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Richard Brodsky 80x108Last week, after several weeks of criticism following the tragic shooting in Charleston, South Carolina’s state legislature voted to remove the Confederate battle flag from the State Capitol. Richard Brodsky writes that such battles over the Confederate flag are not new; in 1997 Governor George Pataki ordered that flag in the New York State Capitol be removed. Though Pataki and his legislative colleagues did the right thing, it still led to a war of words with Georgia.

Confederate flag controversies are plentiful right now.  But America has had them before and the way one of them was handled in Albany, New York is instructive.

Way back in 1997, New York Assemblywoman Earlene Hooper noticed that the Georgia state flag on display in the State Capitol’s Flag Room prominently incorporated the Confederate battle flag.  The Assemblywoman has strong opinions and a willingness to act on them.  She was dissuaded by the Capitol Police.  A letter shortly arrived on the desk of then-Governor George Pataki asking that the flag be removed, signed by Assemblyman Jeff Aubry and Senator (later Governor) David Paterson on behalf of the Black and Puerto Rican Legislative Caucus.

Pataki is a Republican who tacked right often, but who retained attributes of the near-extinct Nelson Rockefeller wing of the GOP.  By today’s anti-voting rights, anti-immigration, anti-government Republican standards, Pataki is way-out-liberal, but what is more properly called “moderate”.  Pataki didn’t think twice. “It is a symbol of hatred not just for minorities or African-Americans but for all Americans who understand that we have to move together as a people with respect.”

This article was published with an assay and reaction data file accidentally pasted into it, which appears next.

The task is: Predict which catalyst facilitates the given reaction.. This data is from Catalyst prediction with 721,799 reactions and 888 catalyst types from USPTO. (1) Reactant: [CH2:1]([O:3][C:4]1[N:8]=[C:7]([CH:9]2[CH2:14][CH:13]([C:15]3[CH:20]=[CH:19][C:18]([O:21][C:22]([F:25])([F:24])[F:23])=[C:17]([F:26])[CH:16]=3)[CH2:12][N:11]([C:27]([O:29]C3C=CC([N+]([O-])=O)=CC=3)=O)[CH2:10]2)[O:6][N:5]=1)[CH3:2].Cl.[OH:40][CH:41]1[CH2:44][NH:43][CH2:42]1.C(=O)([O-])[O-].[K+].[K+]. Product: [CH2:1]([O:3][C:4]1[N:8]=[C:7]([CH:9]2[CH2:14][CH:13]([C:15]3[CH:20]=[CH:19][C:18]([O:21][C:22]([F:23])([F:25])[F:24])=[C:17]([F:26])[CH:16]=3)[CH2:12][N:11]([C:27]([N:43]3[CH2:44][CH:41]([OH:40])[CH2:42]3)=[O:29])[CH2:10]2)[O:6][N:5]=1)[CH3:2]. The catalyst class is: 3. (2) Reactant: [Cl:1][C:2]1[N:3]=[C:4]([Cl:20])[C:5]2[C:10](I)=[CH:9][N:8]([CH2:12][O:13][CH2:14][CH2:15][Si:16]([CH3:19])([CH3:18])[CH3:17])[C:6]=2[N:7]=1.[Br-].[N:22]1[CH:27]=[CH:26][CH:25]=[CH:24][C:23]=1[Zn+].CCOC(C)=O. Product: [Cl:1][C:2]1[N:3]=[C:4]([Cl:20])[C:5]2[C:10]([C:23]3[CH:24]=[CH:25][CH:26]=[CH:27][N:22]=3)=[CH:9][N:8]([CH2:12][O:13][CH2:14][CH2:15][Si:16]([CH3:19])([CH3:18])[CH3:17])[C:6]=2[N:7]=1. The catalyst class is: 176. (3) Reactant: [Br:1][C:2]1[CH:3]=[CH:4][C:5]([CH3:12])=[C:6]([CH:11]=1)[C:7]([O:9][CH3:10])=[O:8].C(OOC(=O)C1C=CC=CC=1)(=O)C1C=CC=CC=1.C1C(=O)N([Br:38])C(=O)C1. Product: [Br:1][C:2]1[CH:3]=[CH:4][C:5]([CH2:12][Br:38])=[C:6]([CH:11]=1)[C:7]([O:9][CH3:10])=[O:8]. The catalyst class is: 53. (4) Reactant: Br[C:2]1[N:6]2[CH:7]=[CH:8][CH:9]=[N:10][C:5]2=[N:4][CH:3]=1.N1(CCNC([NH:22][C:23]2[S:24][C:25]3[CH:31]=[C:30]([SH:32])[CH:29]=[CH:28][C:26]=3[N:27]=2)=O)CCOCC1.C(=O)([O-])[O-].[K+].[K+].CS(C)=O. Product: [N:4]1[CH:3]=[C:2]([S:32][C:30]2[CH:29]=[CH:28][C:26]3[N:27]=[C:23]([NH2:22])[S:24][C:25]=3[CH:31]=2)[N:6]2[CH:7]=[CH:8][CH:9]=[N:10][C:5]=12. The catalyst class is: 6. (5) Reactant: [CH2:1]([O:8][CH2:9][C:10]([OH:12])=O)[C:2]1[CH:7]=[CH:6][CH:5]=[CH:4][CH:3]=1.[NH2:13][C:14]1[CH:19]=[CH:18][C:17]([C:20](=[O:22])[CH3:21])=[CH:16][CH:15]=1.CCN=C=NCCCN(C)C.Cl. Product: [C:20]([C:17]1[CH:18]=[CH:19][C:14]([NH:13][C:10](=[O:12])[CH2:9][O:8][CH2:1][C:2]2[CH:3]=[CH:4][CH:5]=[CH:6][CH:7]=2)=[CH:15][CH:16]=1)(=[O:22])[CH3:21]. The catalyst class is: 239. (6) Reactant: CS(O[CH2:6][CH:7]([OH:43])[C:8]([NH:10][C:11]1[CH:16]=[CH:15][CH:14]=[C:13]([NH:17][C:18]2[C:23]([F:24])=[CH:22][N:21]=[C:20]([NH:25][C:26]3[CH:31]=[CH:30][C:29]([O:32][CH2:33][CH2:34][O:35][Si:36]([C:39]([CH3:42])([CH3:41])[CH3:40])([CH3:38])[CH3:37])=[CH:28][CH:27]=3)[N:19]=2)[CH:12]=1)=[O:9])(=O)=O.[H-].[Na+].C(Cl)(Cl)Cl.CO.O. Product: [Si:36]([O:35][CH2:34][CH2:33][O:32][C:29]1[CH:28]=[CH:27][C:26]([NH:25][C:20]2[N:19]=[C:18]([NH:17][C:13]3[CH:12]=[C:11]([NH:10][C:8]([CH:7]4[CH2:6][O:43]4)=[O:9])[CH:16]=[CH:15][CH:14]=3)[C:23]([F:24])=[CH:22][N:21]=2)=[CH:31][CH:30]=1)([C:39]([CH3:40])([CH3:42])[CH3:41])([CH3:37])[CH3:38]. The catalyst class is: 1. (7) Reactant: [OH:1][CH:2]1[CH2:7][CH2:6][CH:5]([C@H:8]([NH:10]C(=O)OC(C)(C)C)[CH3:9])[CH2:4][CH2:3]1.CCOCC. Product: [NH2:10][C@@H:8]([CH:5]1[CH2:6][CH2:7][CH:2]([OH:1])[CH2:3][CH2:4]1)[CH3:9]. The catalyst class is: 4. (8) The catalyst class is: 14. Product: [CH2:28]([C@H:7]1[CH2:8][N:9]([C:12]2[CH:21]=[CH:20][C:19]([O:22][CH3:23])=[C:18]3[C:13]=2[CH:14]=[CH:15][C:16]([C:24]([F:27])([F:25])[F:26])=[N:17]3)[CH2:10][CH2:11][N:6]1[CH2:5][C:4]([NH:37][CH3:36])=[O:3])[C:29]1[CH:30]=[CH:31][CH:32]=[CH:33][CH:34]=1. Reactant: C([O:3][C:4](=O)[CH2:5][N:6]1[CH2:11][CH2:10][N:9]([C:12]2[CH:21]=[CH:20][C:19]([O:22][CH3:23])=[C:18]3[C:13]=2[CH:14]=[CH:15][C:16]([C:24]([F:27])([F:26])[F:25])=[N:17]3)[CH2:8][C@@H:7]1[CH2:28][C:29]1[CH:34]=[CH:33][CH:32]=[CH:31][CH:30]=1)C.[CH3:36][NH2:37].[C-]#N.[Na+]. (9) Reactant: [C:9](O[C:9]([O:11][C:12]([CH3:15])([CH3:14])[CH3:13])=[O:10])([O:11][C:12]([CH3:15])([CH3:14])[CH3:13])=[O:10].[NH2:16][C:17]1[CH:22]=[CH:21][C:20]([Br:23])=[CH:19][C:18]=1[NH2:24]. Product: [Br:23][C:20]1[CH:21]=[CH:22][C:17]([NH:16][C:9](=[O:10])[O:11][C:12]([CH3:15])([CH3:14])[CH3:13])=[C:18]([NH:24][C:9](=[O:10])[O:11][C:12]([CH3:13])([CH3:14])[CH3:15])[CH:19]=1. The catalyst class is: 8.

Down came the flag, and a mini-Civil War began.

Georgia retaliated.  Lieut. Gov. Pierre Howard fired the first shot: ”Governor Pataki would do well to spend his time on his alarming crime rate, cleaning up his polluted air and water and dealing with some of his festering problems, instead of seeking cheap publicity,” he said.  Two Georgia Senators took the Earlene Hooper approach and without official permission took down the New York flag. Georgia’s Secretary of State was not pleased, called the Senators “childish” and restored the New York flag.  The Georgia Senators did get in the last shot: “They started it.”

Hooper, Aubry and Paterson did the right thing.  So did Pataki.  That it took the rest of country eighteen years to catch up is truly troubling.

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It makes you wonder what folks out there are thinking.  The Confederate battle flag may be many things to many people, but it is a symbol of treason in support of legalized violence and exploitation of millions of slaves.  Slavery is not an academic concept.  It was a brutal and inhuman and peculiarly American system and it is a blot on American history.  It cost the lives of hundreds of thousands to end it.